Public Mental Health: what affects a population’s mental health?

What is the research?

Public mental health is the art and science of promoting mental health and wellbeing, and preventing mental illness. It acknowledges that the physical, familial, social, cultural, economic and political environments in which people are born, grow, live, work and age have important implications for mental health. 

The Public Mental Health Programme is concerned with mental health at the population level, and aims to answer questions such as: What does a mentally healthy population look like? What determines this? How do we improve outcomes? Where should we focus our efforts?

The aim of the programme is to identify the broad determinants and core outcomes of public mental health as well as promising interventions that improve wellbeing and reduce inequalities.

The programme is organised into four work streams with research conducted within and across these, including applied research in children, young people, adults and older adults.

It is a nationwide programme run in collaboration with University College London, Imperial College London, the London School of Hygiene and Tropical Medicine, University of Cambridge, University of Sheffield, University of Bristol, LiLac (the universities of Liverpool and Lancaster) and Fuse (the universities of Durham, Newcastle, Northumbria, Sunderland, and Teesside). 

The four streams are:

  • Conceptual Framework – what is public mental health?
  • Core Outcomes – can we develop a way to systematically measure it?
  • Children and Young People – how do educational settings impact on mental health and how can school-based interventions reduce inequalities, particularly for LGBT+ people?
  • Evidence Reviews and Mapping – what does existing research on adults facing psychosocial stressors, older adults, black and minority ethnic individuals say? Can we map out local community-based interventions and how these respond to the needs of the community?

We are currently in Phase 2 of the Public Mental Health (PMH) programme, building on the findings and conceptual work from Phase 1 to generate high-quality evidence to improve population mental health.

Work package 5 (WP5) focuses on evaluating promising interventions to improve the mental health of adults, and will run in parallel with work package 6 (WP6), which focuses on improving the mental health of children and young people. 

WP5 will evaluate the promising interventions and key drivers of public mental health outcomes that were identified in Phase 1.

In order to explore these interventions and policy changes further, we will use a range of approaches, including mixed methods evaluation, economic evaluations, participatory action research, data science using national datasets, and systems simulation approaches in order to investigate promising interventions and their impact on public mental health.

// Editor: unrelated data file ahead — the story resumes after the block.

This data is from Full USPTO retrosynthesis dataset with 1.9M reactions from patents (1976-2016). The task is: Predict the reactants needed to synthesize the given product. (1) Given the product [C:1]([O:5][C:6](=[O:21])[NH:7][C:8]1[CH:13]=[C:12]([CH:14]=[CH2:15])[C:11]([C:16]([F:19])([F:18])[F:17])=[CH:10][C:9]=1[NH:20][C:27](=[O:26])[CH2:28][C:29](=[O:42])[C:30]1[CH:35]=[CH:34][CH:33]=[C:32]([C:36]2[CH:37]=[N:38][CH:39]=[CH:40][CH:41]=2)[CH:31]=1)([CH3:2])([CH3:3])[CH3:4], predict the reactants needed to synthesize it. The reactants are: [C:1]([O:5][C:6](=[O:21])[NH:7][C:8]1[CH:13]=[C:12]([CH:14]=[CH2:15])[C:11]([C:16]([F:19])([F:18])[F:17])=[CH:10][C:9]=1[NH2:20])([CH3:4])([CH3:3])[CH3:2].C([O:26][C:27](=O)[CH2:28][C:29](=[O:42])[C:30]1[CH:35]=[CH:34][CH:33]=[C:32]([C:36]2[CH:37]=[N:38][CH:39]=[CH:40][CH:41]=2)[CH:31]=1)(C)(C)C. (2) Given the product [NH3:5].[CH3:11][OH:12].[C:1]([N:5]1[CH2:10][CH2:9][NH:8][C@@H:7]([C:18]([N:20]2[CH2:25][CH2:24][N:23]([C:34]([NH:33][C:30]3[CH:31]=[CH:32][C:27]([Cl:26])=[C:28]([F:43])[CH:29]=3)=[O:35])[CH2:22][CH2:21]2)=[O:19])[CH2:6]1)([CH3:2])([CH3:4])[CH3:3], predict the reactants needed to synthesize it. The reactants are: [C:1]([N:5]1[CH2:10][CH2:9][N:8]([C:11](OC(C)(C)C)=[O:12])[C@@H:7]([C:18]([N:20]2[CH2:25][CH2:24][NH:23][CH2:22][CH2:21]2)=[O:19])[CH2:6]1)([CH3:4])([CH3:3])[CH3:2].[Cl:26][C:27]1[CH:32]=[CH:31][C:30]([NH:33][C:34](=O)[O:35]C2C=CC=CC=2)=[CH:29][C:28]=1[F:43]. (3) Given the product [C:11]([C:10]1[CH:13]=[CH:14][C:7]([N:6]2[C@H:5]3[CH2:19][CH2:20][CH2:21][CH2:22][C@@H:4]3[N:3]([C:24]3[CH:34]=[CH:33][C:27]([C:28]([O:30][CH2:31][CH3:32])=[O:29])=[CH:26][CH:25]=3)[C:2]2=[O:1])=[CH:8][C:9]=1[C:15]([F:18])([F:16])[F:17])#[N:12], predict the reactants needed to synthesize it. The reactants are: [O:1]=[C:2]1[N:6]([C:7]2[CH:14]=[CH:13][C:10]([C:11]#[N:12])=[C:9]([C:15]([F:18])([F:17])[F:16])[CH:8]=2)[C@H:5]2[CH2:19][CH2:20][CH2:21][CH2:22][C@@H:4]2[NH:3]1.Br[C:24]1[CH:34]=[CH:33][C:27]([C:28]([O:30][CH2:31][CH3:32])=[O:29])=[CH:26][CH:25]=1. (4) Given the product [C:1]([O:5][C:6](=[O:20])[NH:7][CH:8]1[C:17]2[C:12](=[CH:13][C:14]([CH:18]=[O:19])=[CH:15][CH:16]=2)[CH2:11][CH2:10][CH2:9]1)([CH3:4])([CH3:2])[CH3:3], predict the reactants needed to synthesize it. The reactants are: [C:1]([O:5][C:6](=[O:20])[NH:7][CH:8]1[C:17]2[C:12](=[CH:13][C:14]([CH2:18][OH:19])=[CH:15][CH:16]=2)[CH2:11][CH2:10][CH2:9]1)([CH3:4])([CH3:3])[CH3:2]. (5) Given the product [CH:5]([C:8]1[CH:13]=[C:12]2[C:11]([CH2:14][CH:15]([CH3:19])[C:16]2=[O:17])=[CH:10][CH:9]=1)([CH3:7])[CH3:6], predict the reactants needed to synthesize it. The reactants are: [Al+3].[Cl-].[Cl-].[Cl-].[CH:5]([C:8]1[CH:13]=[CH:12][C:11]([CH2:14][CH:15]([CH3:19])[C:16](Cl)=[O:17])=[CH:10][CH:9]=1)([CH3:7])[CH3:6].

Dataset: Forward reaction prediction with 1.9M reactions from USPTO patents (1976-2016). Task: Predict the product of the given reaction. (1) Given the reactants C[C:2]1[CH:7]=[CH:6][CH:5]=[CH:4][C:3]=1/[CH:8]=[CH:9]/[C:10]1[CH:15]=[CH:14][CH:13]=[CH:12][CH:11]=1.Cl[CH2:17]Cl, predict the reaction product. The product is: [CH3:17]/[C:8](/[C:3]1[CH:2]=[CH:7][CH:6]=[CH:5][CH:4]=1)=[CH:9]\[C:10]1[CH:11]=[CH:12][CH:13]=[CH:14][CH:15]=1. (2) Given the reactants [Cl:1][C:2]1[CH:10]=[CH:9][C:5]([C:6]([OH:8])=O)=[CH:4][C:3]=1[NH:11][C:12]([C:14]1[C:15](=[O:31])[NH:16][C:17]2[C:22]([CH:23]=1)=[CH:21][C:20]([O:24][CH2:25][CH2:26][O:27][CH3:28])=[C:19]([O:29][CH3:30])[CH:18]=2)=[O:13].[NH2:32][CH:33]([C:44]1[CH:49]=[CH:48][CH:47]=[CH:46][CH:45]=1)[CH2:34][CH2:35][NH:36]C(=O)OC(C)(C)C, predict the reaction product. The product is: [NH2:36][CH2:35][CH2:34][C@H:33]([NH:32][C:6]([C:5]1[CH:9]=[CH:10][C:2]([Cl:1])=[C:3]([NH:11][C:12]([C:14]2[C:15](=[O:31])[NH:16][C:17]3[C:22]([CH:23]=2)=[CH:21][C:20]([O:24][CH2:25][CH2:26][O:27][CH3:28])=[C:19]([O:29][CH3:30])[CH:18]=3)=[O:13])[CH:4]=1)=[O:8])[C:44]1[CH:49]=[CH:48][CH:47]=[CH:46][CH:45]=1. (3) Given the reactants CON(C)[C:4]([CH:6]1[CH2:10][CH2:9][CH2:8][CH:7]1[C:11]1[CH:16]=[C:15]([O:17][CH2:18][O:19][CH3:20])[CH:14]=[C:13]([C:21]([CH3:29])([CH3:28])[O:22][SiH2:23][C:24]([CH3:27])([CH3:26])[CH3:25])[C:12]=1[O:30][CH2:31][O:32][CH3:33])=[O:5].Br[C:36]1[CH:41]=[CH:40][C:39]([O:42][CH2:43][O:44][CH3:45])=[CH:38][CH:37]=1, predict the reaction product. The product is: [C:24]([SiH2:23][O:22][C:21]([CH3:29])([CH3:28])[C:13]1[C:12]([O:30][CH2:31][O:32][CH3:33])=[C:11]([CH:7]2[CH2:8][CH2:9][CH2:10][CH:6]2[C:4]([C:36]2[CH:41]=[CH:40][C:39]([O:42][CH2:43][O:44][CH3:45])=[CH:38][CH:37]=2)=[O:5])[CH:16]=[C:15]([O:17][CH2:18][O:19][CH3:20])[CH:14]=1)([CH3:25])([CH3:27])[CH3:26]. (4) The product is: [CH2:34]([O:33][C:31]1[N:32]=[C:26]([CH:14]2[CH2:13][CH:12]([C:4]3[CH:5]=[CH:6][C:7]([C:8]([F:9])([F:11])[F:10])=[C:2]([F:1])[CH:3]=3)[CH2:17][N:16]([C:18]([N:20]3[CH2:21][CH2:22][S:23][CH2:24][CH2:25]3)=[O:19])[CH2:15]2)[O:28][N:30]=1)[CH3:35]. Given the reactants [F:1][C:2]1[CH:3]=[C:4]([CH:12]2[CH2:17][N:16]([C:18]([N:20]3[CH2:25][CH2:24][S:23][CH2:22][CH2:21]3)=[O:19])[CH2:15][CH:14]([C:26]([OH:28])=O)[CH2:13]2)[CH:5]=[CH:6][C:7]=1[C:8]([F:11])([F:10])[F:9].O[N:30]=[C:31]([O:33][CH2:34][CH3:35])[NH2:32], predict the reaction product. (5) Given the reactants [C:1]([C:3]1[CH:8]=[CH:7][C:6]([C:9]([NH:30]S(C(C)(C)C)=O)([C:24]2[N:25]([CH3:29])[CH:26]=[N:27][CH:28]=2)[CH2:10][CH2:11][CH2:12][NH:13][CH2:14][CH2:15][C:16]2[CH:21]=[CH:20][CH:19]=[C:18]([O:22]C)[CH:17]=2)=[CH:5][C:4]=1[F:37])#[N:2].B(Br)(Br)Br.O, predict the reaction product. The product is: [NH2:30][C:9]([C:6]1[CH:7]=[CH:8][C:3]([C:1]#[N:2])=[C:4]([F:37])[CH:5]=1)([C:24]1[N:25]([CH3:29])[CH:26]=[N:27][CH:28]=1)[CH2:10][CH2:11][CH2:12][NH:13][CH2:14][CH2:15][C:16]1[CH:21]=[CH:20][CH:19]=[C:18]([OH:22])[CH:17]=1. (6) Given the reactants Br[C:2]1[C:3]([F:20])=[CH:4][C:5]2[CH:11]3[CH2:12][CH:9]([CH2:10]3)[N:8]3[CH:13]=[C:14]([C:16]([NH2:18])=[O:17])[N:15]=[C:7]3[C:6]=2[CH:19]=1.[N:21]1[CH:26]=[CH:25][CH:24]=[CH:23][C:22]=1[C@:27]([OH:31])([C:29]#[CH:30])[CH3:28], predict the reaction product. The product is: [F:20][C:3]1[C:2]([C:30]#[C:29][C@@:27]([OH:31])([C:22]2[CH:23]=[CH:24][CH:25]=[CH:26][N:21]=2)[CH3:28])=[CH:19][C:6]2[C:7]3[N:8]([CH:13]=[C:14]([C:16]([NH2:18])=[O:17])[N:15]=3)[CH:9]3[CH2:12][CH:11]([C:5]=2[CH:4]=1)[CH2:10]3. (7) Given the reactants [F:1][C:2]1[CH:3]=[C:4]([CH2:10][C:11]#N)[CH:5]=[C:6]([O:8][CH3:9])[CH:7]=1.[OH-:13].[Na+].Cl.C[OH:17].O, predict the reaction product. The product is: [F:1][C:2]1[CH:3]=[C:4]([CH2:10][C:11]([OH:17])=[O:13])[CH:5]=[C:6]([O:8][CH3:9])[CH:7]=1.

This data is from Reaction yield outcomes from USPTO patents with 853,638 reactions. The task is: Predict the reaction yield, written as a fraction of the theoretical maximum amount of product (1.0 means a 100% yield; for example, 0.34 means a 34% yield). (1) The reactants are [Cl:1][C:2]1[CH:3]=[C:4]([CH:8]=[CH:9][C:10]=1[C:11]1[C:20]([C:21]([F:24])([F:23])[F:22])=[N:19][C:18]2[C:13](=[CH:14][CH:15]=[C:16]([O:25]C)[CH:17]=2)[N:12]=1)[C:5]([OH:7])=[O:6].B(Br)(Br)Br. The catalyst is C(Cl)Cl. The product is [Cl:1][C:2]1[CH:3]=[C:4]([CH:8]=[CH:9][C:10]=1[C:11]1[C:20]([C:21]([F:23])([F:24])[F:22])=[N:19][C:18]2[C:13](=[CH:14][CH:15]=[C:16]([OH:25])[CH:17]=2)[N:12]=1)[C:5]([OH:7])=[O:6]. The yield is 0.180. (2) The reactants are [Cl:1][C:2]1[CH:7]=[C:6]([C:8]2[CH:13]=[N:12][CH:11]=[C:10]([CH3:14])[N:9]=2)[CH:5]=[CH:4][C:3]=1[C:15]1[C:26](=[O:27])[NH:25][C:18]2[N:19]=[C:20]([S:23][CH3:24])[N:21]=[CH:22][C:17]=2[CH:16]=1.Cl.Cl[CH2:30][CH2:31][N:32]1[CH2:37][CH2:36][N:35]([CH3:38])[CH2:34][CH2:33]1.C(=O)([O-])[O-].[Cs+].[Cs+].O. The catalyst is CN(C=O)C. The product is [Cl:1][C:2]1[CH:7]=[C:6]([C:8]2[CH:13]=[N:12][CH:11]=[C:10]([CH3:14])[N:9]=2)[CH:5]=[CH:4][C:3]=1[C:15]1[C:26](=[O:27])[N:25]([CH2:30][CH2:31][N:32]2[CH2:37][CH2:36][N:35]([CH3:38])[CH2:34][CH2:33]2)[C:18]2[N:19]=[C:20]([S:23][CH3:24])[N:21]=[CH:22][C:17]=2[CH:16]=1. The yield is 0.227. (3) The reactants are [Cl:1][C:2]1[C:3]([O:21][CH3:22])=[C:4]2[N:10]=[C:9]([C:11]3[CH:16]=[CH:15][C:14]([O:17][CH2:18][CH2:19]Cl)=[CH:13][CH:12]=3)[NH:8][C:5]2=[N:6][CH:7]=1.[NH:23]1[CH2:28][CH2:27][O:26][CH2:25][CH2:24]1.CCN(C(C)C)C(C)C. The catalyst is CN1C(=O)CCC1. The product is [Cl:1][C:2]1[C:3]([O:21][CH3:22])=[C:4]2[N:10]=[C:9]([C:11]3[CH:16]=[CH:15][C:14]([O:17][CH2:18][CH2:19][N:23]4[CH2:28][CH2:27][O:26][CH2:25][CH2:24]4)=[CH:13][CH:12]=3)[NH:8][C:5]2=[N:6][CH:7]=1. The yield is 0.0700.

Contained within WP5 are five inter-related research projects:

  • Project 5.1: Mixed methods evaluation of co-located welfare services in primary care and community settings
  • Project 5.2: Evaluation of co-located advice interventions for older adults
  • Project 5.3: Economic evaluation of promising public mental health interventions
  • Project 5.4: Using national routine health data and bespoke cohort data, and systems approaches to determine the impact of policy, interventions, and macrosocial shifts on public mental health outcomes
  • Project 5.5: Public perspectives on structural and systemic inequalities and their impact on public mental health using participatory action research

Why is this research important?

Public mental health is an international priority and a major challenge for public health practitioners. There is not much evidence on effective interventions, yet the need is clear.

The Public Mental Health Programme aims to respond to this need and generate new knowledge that practitioners can use to meaningfully make a difference. 

How is McPin Involved?

Public mental health is about the public. McPin is ensuring that the research both involves the public and goes back to the public.

We are coordinating public involvement across the programme, working with a team of Peer Researchers that bring a wealth of different lived experiences and identities. Their input broadens the lens through which the work is viewed and will inform and shape the research as it develops.

We are also engaging people beyond our core team through public workshops, consultations and social media. We are trying to expand the reach of the Public Mental Health Programme by influencing the way research is done and how the findings are shared.

Who is the public?

Everyone! This programme is a fantastic opportunity to learn what public involvement at a population level can look like and how we can do it meaningfully.

One way we are doing this is making sure that a diversity of people are involved at every stage of the study – people of different ages, gender identities, backgrounds, ethnicities, geographical locations and lived experiences of mental health.

We are also making sure that voices that are often unheard are sought out and truly listened to. These voices are often the ones that have been at the harsh end of inequalities and their perspectives are critical.

How long will the project run?

We have completed the first part, Phase 1. Phase 2 is now underway and is being shaped by the learnings from Phase 1. The project is due to be completed in March 2022 .

Who do I contact for more information?

For more information about the project, you can contact Gillian –

You can also follow #IamPublicMentalHealth and have your say, and read more about it in this blog!